May 12-23, 2005
Screenings and symposium in New York City and Washington, D.C.
First Nations\First Features celebrates the groundbreaking feature films of indigenous directors from around the globe. Over the past two decades, these filmmakers have broken barriers to native film production, garnering major awards worldwide, from Cannes to Sundance to Kautokeino. The works featured in this showcase, whether classics or premieres, are “firsts” for their directors and the First Nations’ communities they come from. Drawing on both traditional and contemporary experiences, the films offer gripping stories—from warrior legends to current dilemmas of family and identity—that bring audiences into the dramas of these very different worlds with their distinctive narratives and aesthetics.
First Nations\First Features will be held May 12-23 in New York City at The Museum of Modern Art (MoMA) and in Washington, D.C. at the Smithsonian’s National Museum of the American Indian and associated screening sites.
More than twenty feature films, including three key documentaries, and several short fictions will screen in each city. The directors will introduce and discuss their work throughout the showcase. They hail from a host of First Nations communities, including Indigenous Australian, Inuit, Maori, Native North and South American, Nenet, Rotuman, and Sami.
On Thursday, March 12, 1:00-4:00 p.m., the directors will participate in a public symposium, “Cultural Creativity and Cultural Rights: On and Off Screen,” at the National Museum of the American Indian in New York City.
Organized by Sally Berger, Assistant Curator, Department of Film and Media, The Museum of Modern Art; Elizabeth Weatherford, Director, Film and Video Center, Smithsonian National Museum of the American Indian; Faye Ginsburg, Director, Center for Media, Culture, and History, and Center for Religion and Media, Department of Anthropology, New York University; and Pegi Vail, filmmaker and independent curator.
How the Showcase Came About
The curators and institutions working together on First Nations/First Features have been showcasing indigenously produced media and collaborating in their support of indigenous directors for almost three decades.
Indigenously-directed feature films first debuted in the late 1980s when three prize-winning works—the Oscar-nominated Pathfinder (1987) by Sami director Nils Gaup, Ngati (1987) by Maori director Barry Barclay, and Mauri (1988) by Maori filmmaker Merata Mita—launched a new direction that began to take root in other parts of the world.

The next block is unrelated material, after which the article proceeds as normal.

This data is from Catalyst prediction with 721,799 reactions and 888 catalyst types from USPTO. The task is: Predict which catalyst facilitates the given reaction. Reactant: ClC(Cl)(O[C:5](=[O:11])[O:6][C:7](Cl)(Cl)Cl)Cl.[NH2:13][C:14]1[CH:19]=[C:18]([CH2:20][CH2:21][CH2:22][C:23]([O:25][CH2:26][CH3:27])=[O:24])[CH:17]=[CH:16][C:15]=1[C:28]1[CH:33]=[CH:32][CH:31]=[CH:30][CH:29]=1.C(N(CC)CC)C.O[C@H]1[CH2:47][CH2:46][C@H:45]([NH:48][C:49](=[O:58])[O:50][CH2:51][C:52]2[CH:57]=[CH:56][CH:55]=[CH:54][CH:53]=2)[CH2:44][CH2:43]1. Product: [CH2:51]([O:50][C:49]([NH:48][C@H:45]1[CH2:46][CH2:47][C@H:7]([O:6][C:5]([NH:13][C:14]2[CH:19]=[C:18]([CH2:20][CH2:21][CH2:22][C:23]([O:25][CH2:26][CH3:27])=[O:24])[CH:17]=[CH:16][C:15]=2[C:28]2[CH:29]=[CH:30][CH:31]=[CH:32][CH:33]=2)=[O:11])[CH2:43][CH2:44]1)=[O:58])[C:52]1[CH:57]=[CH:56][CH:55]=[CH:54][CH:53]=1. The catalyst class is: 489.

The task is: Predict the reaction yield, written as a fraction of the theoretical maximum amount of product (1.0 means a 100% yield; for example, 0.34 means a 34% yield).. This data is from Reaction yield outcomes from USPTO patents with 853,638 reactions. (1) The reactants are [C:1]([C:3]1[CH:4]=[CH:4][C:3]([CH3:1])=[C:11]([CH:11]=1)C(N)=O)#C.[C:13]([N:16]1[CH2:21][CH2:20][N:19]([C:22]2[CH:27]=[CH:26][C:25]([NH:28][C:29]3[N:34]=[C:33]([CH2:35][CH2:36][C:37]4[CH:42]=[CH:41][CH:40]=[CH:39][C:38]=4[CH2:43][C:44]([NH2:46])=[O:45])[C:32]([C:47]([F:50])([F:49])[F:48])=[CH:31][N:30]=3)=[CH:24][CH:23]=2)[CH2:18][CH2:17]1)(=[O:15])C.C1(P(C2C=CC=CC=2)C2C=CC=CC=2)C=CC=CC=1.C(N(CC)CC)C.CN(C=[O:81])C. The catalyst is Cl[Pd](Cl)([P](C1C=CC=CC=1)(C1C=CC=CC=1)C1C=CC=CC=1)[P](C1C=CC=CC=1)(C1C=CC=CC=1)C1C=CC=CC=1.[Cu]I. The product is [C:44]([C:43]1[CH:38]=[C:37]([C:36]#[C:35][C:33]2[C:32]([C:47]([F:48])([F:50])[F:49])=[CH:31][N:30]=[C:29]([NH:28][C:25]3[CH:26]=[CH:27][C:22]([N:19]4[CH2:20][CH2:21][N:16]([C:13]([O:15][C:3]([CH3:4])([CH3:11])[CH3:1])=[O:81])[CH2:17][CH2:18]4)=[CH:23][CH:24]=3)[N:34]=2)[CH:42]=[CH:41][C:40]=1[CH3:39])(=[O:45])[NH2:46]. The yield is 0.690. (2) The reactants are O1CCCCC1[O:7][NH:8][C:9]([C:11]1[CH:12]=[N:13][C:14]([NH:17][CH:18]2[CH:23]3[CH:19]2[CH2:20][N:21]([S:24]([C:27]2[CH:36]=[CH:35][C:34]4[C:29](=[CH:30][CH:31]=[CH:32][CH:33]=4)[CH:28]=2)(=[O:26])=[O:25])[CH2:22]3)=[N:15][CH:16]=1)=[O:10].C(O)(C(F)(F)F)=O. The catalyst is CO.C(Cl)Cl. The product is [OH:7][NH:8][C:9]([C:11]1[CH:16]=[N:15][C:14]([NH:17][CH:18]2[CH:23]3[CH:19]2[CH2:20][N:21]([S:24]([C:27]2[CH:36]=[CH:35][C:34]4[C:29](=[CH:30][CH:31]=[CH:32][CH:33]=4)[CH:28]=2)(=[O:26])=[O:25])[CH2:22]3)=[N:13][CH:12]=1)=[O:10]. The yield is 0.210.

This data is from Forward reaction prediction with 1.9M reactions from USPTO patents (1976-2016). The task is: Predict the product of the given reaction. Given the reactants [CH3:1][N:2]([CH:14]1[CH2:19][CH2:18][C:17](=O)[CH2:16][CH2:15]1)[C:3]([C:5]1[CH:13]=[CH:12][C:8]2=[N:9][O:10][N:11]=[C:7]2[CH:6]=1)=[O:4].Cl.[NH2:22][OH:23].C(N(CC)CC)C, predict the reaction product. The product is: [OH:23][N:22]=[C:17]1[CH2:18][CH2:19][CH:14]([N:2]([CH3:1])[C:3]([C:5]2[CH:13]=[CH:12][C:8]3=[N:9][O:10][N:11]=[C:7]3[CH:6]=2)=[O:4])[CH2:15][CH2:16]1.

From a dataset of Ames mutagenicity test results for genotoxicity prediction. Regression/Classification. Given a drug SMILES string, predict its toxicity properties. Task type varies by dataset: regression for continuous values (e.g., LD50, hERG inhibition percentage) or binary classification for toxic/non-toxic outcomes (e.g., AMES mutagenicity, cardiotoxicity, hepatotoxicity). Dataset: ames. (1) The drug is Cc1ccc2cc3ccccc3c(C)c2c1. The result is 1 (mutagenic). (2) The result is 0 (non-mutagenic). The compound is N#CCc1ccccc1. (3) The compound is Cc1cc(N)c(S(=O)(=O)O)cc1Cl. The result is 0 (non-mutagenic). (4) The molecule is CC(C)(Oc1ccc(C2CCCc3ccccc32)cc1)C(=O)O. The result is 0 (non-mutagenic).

In the 1990s, Abenaki filmmaker Alanis Obomsawin’s 1993 award-winning epic documentary Kanehsatake: 270 Years of Resistance and Arapaho/Cheyenne director Chris Eyre’s Sundance festival favorite Smoke Signals (1998) brought Native North American films into international circulation, building on the breakthrough 1984 work Itam Hakim Hopiit by Hopi media artist Victor Masayesva, Jr. Around the same time, Lee Tamahori’s Once Were Warriors (1995), one of New Zealand’s highest grossing films, catapulted Maori filmmakers into the global spotlight; in Australia and beyond, Rachel Perkins’ (Arrernte/Kalkadoon) first feature, Radiance (1998), was receiving accolades. In Bolivia, an indigenous cinema movement was taking shape during the 1990s as well, producing a number of short features, including Angels of the Earth (2001) by Patricio Luna (Aymara), and Loving Each Other in the Shadows (2001) by Marcelina Cardenas (Quechua).
2001 witnessed the long-awaited debut of Atanarjuat: The Fast Runner by Inuit director Zacharias Kunuk, which received the prestigious Camera d’Or prize at the Cannes Film Festival and subsequently enjoyed a remarkable international run.
This cascade of work into the new millennium provoked the New York-based festival organizers to bring first features from First Nations communities worldwide together in a showcase that recognized their overall contribution to world cinema.
Launching this series at two newly expanded major American venues—the redesigned Museum of Modern Art in New York City and the long-awaited new home for the Smithsonian’s National Museum of the American Indian in Washington, D.C.—makes a powerful statement to the film world. The prestige and leadership of these institutions, along with New York University’s Center for Religion and Media, give this outstanding program the kind of visibility it deserves in a mainstream setting. It also provides an unprecedented opportunity for New York City and Washington, D.C. audiences to encounter the directors and their extraordinary films.
A Note On The Title:
“First Nations/First Features” refers to the recent development of fiction and non-fiction feature-length film and media works by indigenous directors. Collectively, this work has established an emergent world cinema; storytelling that reflects indigenous cultural worlds, histories, aesthetics, and political concerns, building on a longer history of indigenous media production—video, satellite television, and radio.
“First Nations” is a term that came into common usage in the 1970s in Canada. Now, the term is used more broadly. It highlights the distinctive political relationship between Aboriginal peoples and the nation-state, as well as the need for continuity of cultural traditions, beliefs and languages, and ongoing rights to land, resources, and self-determination—vital issues for indigenous people everywhere.